This is another guitar designed to offer a mix of value and affordability that is ideal for beginners who are not yet ready or able to spend real money on their instrument.
In keeping with the long-standing LP tradition, at least with higher-end models, this entry-level LP sports a mahogany body with a maple top. The bolt-on neck is also made of mahogany while the fretboard is made of rosewood.
A look at the hardware department reveals that the LP tradition is still adhered to with the use of a Tune-o-Matic bridge with a stop piece. The tuning machines are reliable die-cast ones that promise to hold a tune for long. All of the hardware is chrome and contributes to the guitar’s classy look.
Moving on to the electronics, we see two 700T humbuckers, one at the bridge and the other at the neck. Each of these pickups has its own volume and tone control while the 3-way pickup selector determines which of the two are active at any time.
This is a versatile guitar that can work well in a lot of music settings. You can play soft soulful music or you can go full blast distortion – more than everything a beginner requires to get started and even go further.
- Build – Authentic, good quality Les Paul build.
- Performance – Offers tonal versatility that ensures it can fit into a wide range of music styles.
- Playability – This guitar plays easily and really well.
- Setup – A visit to the guitar shop may be required to have it perfectly set up.
Here’s a demo of the Epiphone Les Paul 100:
It’s another beginner guitar from Dean but this time we are looking at something more visually calm than the previous offering. We are talking about the Vendetta XM.
Dean makes an interesting offering in this beginner guitar with a solid paulownia body. This is not a type of tonewood you will commonly see guitars made of. The bolt-on neck is made of the more familiar maple while the fretboard is made of rosewood, another commonly used tonewood.
To further ensure that this guitar can perform solidly, it is outfitted with a Tune-o-Matic bridge which coupled with the string-thru design ensure a stable performance with good sustain. At the headstock, the simple but efficient set of die-cast tuners from Dean keep this guitar nicely in tune even during some serious jamming sessions.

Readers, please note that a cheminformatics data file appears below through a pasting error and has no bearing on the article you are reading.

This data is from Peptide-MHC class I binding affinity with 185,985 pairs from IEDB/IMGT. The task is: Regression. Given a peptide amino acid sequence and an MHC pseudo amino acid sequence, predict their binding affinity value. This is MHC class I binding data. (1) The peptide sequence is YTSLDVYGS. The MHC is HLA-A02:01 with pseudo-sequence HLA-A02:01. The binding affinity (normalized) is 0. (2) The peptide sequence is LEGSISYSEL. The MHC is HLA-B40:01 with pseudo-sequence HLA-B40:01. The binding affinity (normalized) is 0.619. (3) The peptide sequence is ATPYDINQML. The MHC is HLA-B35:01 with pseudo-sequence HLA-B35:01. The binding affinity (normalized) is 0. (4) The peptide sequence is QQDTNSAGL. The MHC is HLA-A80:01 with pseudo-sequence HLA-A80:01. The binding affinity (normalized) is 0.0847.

Finally, we move on to the electronics section and we can see two humbuckers designed by Dean. These pickups really shine when used with distortion but the clean leaves a bit more to be desired. The controls are simple – a single volume and tone knob plus the standard 3-way pickup selector.
If you intend to do more of distorted play than clean play then this guitar will do perfectly.
- Build – Solidly built with good quality hardware.
- Performance – Excels when used with distortion.
- Playability – Plays really easily.
- Tone – The clean tone is not at the same quality level as the distorted tone.
Enjoy a demo of the Dean Vendetta XM:
The last guitar on our list here is another one from Epiphone. No, it’s not another Les Paul but the G-310. Just as with the other Epiphone guitars we have looked at, this also is an attempt by the brand at offering legendary guitars to beginners at budget prices.
Gibson’s Les Paul was officially discontinued in 1963 and fully replaced by Gibson SG or Solid Body. Getting a Gibson SG today will be sure to cost you an arm and probably two legs. However, you can experience this legendary quality even as a beginner with this Epiphone G-310.
This guitar offers an alder body and a mahogany 24.75-inch scale length neck with a SlimTaper D profile and a rosewood fretboard.
A look at the hardware that comes with this guitar will show why it performs so well. You will find a LockTone Tune-o-Matic bridge with a stop-bar tailpiece and a set of simple but pretty efficient die-cast tuning machines.
Getting to the really interesting part which is the electronics, we find two AlNico humbucking pickups – 650R and 700T. Considering the price of this guitar, this is a great choice. These PUPs are controlled with two volume controls and two tone controls (one for each pickup) as well as a 3-way pickup selector.
While this guitar can rock and practically bring the house down with its sheer power, it can also go the bluesy route if you so choose.
- Build – Solidly built and well-finished.
- Performance – It is quite versatile and can fit a wide range of musical styles and genres.
- Playability – It’s comfortable and really easy to play.
- Pickups – They are okay but an upgrade will drastically improve the overall performance.
Enjoy a demo of the Epiphone G-310:
We started by discussing the importance of choosing the guitar that will be your companion through this learning process. Choose the right guitar and the journey will be smoother and more enjoyable than if you chose the wrong guitar.
We believe that with the guidelines we have listed above and the 10 recommendations we have given you, you can now confidently choose a guitar that will make it easy for you to learn and begin to shred before you know it.
We will, however, leave you with these words of encouragement. Never get discouraged and never stop practicing. Every guitar great you know went through the same process you are going through now or are about to go through. They are only regarded as greats today because they persisted and practiced even when they did not feel like it.
Secondly, try to practice every day even if it is just for 30 minutes or an hour. You will be surprised at the cumulative effect that these times spent practicing will have on your play.
Finally, be patient with yourself. Take it easy, start practicing at really slow tempos and then gradually increase the speed. Do not try to learn a chord, scale or movement at top speed, you will likely end up discouraging yourself.
Rome was not built in a day and neither will you become a great guitarist in one day. However, if you persist you will soon find yourself jamming to huge crowds, living the dream that motivated you into picking up the guitar in the first place.